Long after adjusting to parenthood and your role as principal poop watcher and wiper, you may still find yourself fretting over changes in the color of your baby's poop.
In reality, once your baby has pooped enough to get rid of the tarry meconium, all the varying shades of yellow, brown, and even green that may follow are considered perfectly acceptable. Mustardy yellow is the color of choice for most breastfed babies. For those who are formula fed, it's yellow-tan with hints of green.
Being presented with a changing palette of colors in your baby's diaper is not uncommon—particularly later on when your baby is introduced to solid foods and snotty nose colds, both of which can add new shades and substance to the mix.
Black, white, and shades of red
A few colors of baby poop, should you see them, always warrant discussion with your baby's doctor.
Seeing red can mean blood, especially in the newborn period when your baby isn't eating or drinking anything red colored that could be mistaken for blood when it comes out the other end.
Blood should not signal you to panic immediately, but you should bring it to the attention of your pediatrician, who will be able to help you sort out the cause. It is not uncommon for babies to swallow some blood during delivery that presents itself shortly thereafter—in either the baby's spit-up or poop.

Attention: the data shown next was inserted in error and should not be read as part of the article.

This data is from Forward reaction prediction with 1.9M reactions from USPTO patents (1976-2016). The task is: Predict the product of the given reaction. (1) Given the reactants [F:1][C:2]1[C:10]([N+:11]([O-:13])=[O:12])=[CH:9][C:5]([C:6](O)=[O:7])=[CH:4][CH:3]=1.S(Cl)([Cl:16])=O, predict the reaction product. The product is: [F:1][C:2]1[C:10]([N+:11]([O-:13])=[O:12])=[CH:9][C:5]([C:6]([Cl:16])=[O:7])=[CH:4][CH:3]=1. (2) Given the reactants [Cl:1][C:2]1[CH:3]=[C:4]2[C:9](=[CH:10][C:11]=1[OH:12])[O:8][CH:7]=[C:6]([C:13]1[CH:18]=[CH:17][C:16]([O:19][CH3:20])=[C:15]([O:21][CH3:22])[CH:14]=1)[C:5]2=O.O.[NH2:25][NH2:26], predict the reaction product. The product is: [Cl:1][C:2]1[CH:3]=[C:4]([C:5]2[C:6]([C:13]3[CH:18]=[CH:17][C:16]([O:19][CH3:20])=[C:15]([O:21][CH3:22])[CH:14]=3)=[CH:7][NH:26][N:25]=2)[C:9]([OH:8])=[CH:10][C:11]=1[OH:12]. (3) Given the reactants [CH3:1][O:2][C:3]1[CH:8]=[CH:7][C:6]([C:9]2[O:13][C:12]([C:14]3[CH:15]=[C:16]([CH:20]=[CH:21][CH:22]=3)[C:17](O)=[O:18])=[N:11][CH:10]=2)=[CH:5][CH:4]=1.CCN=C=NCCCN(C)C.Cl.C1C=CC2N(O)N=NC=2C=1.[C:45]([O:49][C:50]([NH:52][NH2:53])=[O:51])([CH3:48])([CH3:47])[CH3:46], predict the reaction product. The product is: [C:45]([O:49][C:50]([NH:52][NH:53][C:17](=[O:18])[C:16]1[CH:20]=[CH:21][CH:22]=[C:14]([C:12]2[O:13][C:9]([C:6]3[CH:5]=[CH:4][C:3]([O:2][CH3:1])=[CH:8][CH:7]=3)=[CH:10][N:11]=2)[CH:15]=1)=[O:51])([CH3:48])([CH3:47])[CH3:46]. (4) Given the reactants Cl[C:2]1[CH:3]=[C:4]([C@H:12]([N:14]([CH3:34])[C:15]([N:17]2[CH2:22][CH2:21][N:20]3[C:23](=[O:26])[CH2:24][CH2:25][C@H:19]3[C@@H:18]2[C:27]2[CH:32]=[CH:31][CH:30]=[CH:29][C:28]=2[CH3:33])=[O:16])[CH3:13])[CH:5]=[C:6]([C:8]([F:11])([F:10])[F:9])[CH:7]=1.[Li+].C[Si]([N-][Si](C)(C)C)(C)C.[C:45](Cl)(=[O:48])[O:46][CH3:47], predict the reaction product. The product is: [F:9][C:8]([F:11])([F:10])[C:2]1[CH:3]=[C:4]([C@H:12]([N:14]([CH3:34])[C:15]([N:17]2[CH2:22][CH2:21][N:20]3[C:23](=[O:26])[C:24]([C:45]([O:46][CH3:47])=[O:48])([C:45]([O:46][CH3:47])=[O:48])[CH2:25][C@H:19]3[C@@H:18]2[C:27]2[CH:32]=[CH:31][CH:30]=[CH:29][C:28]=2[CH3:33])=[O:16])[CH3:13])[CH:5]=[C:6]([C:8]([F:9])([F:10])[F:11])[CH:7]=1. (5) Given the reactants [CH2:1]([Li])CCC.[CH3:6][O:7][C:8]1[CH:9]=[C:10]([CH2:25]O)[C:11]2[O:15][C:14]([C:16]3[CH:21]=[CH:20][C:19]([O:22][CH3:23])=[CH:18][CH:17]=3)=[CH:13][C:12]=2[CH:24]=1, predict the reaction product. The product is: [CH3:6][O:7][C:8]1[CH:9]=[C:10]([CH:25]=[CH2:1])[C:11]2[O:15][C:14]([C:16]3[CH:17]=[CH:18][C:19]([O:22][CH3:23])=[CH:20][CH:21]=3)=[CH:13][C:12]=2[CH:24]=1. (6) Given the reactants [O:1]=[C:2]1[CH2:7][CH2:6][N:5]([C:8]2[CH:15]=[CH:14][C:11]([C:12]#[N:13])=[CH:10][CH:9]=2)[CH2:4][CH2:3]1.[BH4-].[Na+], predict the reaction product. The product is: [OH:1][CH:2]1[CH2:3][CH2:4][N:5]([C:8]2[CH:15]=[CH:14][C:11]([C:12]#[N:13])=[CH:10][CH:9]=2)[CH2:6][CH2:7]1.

Additionally, in the case of blood-streaked spit-up, remember to consider whether your own sore, cracked nipples might be the source. In any case, any amount of bloody poop should be evaluated because it can be a sign of a problem.
Black-colored poop is worth paying attention to because blood typically turns from red to black over time in the intestinal tract. Remember that this black color alert does not apply to your baby's first few meconium bowel movements, which you can fully expect to be black and tarry looking without having to be concerned about blood.
White poop is quite rare but needs to be brought to the attention of a doctor as soon as possible. Pale poop that's lacking in color can be caused by an underlying liver problem. The earlier it is assessed, the better, for peace of mind or for important medical management.
Last Updated 3/18/2021
Source Heading Home With Your Newborn, 4th Edition (Copyright 2020 American Academy of Pediatrics)
The information contained on this Web site should not be used as a substitute for the medical care and advice of your pediatrician. There may be variations in treatment that your pediatrician may recommend based on individual facts and circumstances.
Article excerpted from healthychildren.org, copyright of the original author.